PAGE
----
If you would like to see case study examples of our landscape designs or need professional advice from our award-winning garden designers please Contact us for a free consultation.


There’s still plenty to do in the garden this autumn, if you want to keep it looking tidy. Martin Neenan, General Manager at Boningale Garden Creations provides his golden tips here.

Now is the best time to move established trees or shrubs. Deciduous plants can be moved any time from late October to mid-March, while evergreen plants are best moved from October to late March. Moving them in the dormant season gives the roots time to re-establish themselves quickly.


If your garden is at its peak in the summer, it can start to look a little tired in the autumn months, so it’s a good idea to cut back any perennials that have died down. This not only improves their appearance, it also encourages strong growth for the following year. If you can, leave some stems to over-winter because this provides some a home and food for wildlife.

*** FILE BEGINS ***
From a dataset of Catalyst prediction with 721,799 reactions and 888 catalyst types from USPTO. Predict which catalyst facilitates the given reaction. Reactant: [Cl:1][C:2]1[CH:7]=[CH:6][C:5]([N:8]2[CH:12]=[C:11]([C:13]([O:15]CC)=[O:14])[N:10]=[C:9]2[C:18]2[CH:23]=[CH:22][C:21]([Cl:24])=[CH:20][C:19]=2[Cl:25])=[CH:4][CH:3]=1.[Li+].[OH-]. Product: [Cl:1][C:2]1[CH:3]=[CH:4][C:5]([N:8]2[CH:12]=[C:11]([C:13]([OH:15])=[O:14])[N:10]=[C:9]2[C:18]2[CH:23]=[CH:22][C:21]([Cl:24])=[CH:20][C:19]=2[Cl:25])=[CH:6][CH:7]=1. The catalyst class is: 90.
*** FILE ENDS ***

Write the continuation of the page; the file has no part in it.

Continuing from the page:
There’s no need to go to the gym when you are a gardener – especially if you like to maintain your lawn! Get your workout done by scarifying the lawn (this is removing unwanted thatch – moss – that grows in the lawn). Afterwards, top dress by applying a layer of sand/soil/peat mix to the lawn. You’ll need a different mix depending on your lawn’s soil conditions, for example, if you have a fast-draining lawn, you’ll need more soil/loam to increase water retention.


Another great way to tidy up the garden and make a difference to your soil quality is composting the fallen leaves. In 12 months’ time, you’ll have a nutritious, rich leaf mould with which to enrich your borders.

If you need any further information or want to seek professional advice from our award-winning garden designers please contact us today for a free consultation.


Do you ever look enviously at those gardens with beautiful lawns? While most of us don’t have the time to achieve the perfection of a premium golf course, there is plenty you can do to ensure your lawn looks lush and healthy.


Mowing is crucial but it is important to get the mower height set correctly – make sure it’s higher in dry weather and for the first few cuts of the year, just in case there is a late frost. The type of mower you use will also have an impact. Rotary mowers do the job but if you want a more professional finish, consider buying a cylinder mower, which usually comes with rollers for striping.